On Friday, September 9, 2022, I set foot in the United Kingdom for the first time in my life, never having imagined until then that there would be a monarchy rule. The Queen hadn’t died for 24 hours and I was on my way to Franceinfo to cover the event, which inevitably had a huge impact: the country just lost the one who ruled for 70 years, the record for longevity. . When Elizabeth II began to reign, my grandmother was 8 years old.
Same view everywhere, from Balmoral to Edinburgh, from Buckingham Palace to Westminster. The crowd rushed, flowers in hand, flag sometimes on their backs, to watch the procession for a few seconds, the coffin placed on the gun carriage, covered with the royal standard and the royal crown raised by the deceased. went ahead. His coronation The Queen, on her last journey, carried thousands of people who accompanied her in solemn silence, often followed by loud applause. A formal ceremony, validated by the Queen herself, if she were to die in Scotland. One way to do politics without doing it, according to Teresa, a Scotswoman who crossed over in Edinburgh: ,I don’t know if it’s accidental or not, but dying at Balmoral, marching all this up to Edinburgh before returning to London … It’s very political, not really that.”
They were tens of thousands at St-Gilles Cathedral in Edinburgh, then hundreds of thousands at Westminster Hall in London, when subjects of the Crown were able to gather in front of the coffin. There were long queues in both the cities where everyone was ready to wait for hours. For example, in Edinburgh, the queue was over two kilometers long, and crossed half of the city centre. In London some stationed themselves 48 hours earlier. 750,000 people are expected to arrive.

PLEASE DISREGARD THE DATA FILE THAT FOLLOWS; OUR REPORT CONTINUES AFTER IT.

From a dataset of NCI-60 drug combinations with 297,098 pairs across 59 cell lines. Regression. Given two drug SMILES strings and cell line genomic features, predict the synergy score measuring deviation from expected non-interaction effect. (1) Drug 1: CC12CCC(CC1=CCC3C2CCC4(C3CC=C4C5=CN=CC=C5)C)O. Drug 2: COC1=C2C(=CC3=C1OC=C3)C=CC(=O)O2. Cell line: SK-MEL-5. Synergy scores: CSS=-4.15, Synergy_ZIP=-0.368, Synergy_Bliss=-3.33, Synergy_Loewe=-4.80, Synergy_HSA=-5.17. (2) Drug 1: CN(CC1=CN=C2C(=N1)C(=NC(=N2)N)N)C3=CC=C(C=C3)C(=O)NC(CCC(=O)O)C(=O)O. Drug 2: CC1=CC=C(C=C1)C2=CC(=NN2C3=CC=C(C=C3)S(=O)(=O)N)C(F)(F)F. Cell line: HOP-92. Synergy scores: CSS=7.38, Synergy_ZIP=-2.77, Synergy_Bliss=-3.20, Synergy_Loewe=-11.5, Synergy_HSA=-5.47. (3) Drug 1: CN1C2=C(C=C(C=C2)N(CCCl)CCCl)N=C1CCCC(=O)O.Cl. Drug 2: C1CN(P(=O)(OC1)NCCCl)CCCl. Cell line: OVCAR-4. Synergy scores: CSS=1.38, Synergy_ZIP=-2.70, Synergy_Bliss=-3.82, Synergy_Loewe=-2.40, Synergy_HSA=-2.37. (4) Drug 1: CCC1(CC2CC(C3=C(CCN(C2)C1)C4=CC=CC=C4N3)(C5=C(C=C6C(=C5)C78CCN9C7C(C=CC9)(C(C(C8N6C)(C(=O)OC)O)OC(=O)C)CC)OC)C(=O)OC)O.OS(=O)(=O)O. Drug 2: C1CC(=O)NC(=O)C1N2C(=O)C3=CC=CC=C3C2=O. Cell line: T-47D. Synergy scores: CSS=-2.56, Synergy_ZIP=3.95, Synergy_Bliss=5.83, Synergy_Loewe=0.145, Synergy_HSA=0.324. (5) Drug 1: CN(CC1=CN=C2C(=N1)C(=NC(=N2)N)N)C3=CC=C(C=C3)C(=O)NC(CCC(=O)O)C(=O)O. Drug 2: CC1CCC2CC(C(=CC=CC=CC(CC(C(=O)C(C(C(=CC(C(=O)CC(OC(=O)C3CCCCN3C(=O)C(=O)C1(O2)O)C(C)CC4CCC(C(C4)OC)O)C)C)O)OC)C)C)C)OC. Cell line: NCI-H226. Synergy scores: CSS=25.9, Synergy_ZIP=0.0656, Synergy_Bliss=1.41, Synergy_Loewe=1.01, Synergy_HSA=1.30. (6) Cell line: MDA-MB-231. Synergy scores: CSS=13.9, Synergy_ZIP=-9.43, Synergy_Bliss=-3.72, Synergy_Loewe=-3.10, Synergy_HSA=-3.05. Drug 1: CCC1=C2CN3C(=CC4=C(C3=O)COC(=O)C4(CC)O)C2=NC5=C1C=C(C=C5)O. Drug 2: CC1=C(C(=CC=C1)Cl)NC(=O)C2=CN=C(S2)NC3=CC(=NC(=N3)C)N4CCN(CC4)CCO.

Although going before the coffin of the deceased is an intimate thing. But forever, the answers were the same: “She was our queen”, “We want to give him our respects”, “She Was Like A Grandmother”, And the same reminder every time: “Yes but why ?” And often nothing. Mystery. She was the queen, period. It is enough to queue for hours at night, in the cold and in the rain.
“You still have to remember that since most Britons were born, like their parentsJean remembers Alma-Pierre Bonnet, lecturer in British Civilization at the University of Moulin-Lyon 3. She has always been the watermark of his life: you can’t spend a day in the United Kingdom among coins and banknotes, stamps without seeing her face… written everywhere.”
The queen has therefore imposed herself in everyday life, whatever it may be. Especially since in fact, in the 70 years this has happened, as many British people I’ve interviewed say, a “Continuous Crisis”, She was already there during World War II, not as a sovereign but as a princess. It was there during the decolonization. There again during the 1973 oil crisis, and in the same year entered the European Economic Community. In 1982 for the Falklands War, in 1991 for the first Gulf War, then in 2003 for the second. As always for the 2008 financial crisis, the 2016 Brexit, the 2020 covid crisis never took a stand. Be a friendly, smiling, maternal figure, thanks to effective Buckingham storytelling. “On the spin-doctor side, they’re very strong, Alma-Pierre emphasizes the bonnet. since 1997 [et la mort de Diana]He focused on a positive image, and gathered around a small family” To produce a narrative, the researcher analyzes.
But there’s more to this side “Defendant” Which many Britons have pointed out. Because Alma-Pierre Bonnet does not remember such enthusiasm for past English sovereigns. “This funeral reminds me of Winston Churchill. More than one person, the United Kingdom bids goodbye to an era, British unity”He explains.
“It is a certain idea of Britain that is dead. The British feel as if they are saying goodbye to an era.”Alma Pierre Bonnet
basically, “Despite decolonization, despite Brexit, which really tore the UK apart, the British still thought of themselves as a great nation. It’s a very apathetic countryAlma-Pierre decrypts the bonnet. It is the Churchill legacy of the British Empire that is fading away. The British are certainly living a moment of loneliness.”
“France has more or less understood that, alone, it was no longer that strong”, according to him. So it is left for the British to follow the same path, which is going “To begin with, to explore the real effects of Brexit as we come out of the COVID crisis”, There’s probably this little thing here that seems incomprehensible, even incomprehensible, from here on out. By mourning their queen, the British are also mourning a special idea of their country. And that, perhaps, is worth standing together for a few hours, reminiscing about the past before saluting 70 years of history for one last time.